“This is a national issue. We all recognize how vulnerable our software is,” Livny said.

The SWAMP project has created 27 jobs, including 22 full-time positions in Madison, project manager Patrick Beyer said.

He said the federal grant will keep it operating for at least five years. After that, “it is our hope that based on the value we provide, we will continue to receive government support,” Beyer said.

Read more

SWAMP Is Open for “Business”

Open written on a chalkboard

SWAMP launches IOC

For immediate release: February 3, 2014

National, Shared Software Assurance Facility, “SWAMP,” to Launch February 3, 2014

Madison, WI—Cybercrime is a booming, estimated $100 billion industry in the United States and shows no signs of slowing down. Attackers have an arsenal of weapons at their disposal, including social engineering (e.g. phishing), penetrating weak security protocols and exploiting software vulnerabilities that can serve as an “open window” into an organization’s IT environment. Closing those windows requires effective and accessible tools to identify and root out software vulnerabilities.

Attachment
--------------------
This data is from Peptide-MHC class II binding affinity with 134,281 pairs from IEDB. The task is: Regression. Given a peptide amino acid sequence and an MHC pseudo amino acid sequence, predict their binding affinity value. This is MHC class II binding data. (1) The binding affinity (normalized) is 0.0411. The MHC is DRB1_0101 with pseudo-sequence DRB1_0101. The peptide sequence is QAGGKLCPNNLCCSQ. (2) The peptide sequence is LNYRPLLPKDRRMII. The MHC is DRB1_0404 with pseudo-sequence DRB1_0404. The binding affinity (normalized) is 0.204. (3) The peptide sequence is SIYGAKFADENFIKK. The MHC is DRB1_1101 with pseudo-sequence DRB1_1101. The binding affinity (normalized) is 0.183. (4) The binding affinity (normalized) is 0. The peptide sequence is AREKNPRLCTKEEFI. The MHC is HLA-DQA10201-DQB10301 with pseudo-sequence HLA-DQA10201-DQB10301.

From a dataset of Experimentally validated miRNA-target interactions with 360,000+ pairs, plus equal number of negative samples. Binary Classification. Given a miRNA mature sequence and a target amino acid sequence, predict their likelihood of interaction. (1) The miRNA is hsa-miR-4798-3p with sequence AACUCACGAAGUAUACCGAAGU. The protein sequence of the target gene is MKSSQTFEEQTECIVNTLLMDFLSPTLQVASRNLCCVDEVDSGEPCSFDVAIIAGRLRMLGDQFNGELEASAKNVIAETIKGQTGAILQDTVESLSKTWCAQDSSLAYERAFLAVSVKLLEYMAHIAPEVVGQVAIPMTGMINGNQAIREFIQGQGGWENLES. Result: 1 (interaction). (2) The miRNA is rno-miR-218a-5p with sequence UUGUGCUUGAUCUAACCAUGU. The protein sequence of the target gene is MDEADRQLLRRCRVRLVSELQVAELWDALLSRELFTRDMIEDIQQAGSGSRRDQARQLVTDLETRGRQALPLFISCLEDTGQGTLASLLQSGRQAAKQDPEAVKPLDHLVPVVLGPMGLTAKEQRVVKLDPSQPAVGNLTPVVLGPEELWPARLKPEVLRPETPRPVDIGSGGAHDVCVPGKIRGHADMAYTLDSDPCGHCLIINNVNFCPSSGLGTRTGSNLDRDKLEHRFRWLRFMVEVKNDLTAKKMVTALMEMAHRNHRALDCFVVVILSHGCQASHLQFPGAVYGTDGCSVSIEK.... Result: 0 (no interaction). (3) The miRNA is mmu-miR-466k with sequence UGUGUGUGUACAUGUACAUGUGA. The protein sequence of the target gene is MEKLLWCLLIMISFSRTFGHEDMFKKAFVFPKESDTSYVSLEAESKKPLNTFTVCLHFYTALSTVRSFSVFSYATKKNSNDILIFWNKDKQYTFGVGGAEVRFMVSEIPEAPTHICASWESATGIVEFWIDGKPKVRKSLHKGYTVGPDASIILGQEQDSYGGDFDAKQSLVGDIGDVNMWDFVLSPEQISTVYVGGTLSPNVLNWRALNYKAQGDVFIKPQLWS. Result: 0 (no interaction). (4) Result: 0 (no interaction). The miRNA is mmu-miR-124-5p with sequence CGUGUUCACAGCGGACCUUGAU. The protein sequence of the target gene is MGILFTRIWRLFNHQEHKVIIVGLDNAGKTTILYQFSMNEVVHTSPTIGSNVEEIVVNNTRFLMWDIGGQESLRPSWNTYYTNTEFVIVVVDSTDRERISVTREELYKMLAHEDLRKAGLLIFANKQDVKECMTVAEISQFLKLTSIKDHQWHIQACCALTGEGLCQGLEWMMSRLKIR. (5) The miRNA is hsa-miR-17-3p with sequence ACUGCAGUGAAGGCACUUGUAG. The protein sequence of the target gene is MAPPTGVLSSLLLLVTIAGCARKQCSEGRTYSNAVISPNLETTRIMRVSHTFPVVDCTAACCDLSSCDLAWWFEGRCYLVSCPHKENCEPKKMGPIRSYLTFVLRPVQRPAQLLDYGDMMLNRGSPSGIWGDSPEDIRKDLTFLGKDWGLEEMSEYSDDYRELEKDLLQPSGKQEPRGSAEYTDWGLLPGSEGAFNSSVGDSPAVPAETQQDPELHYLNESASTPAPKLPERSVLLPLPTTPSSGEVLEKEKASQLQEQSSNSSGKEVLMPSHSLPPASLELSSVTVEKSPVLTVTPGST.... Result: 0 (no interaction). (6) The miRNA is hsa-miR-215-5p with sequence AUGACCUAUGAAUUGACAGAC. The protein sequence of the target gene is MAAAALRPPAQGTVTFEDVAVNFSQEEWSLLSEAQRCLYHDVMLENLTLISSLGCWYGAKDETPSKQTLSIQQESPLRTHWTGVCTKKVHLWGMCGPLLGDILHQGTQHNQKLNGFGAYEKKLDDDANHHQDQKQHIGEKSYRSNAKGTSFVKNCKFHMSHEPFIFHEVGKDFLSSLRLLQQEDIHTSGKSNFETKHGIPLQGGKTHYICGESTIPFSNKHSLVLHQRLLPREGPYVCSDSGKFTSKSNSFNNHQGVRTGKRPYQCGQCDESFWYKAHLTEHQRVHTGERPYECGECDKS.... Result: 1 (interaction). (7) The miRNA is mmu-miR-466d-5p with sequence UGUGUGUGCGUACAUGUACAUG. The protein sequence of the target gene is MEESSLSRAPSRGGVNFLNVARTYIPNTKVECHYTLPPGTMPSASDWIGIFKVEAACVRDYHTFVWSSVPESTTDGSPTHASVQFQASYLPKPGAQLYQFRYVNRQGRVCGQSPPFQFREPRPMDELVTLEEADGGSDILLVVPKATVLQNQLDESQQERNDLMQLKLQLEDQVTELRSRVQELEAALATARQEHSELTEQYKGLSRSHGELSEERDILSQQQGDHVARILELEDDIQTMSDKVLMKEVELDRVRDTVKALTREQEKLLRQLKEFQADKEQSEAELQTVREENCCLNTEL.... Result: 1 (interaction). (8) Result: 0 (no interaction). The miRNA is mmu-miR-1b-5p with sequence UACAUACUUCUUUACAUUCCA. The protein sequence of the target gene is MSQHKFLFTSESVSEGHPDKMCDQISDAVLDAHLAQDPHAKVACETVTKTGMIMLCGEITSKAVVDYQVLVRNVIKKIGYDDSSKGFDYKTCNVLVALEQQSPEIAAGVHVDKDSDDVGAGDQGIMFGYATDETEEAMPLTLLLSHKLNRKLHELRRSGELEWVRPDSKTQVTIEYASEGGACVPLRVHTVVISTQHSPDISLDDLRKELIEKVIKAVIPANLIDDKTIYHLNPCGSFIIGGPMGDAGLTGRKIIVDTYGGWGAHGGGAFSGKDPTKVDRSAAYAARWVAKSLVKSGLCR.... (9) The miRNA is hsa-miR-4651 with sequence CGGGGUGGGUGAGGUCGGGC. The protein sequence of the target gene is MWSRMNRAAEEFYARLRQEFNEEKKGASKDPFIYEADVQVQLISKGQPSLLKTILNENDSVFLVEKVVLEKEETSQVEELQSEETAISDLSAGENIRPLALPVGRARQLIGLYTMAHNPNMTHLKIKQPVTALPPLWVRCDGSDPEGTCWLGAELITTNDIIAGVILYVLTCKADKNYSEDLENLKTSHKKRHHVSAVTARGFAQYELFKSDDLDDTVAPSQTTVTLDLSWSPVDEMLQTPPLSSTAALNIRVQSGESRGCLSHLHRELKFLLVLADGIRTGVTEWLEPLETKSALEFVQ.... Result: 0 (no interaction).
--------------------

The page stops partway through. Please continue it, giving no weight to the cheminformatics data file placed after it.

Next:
The Software Assurance Marketplace, or the “SWAMP,” has created a resource to address this growing need that will be publicly available and free to the community on February 3, 2014.  Supported by a $23.4 million grant from the Department of Homeland Security’s Science and Technology Directorate, the SWAMP provides a state-of-the-art facility that serves as an open resource for software developers, software assurance tool developers and software researchers who wish to collaborate and improve software assurance activities in a safe, secure environment.  From the very early stages of a project and throughout its entire life cycle, the SWAMP offers continuous, automated access to a rich and evolving set of assessment capabilities.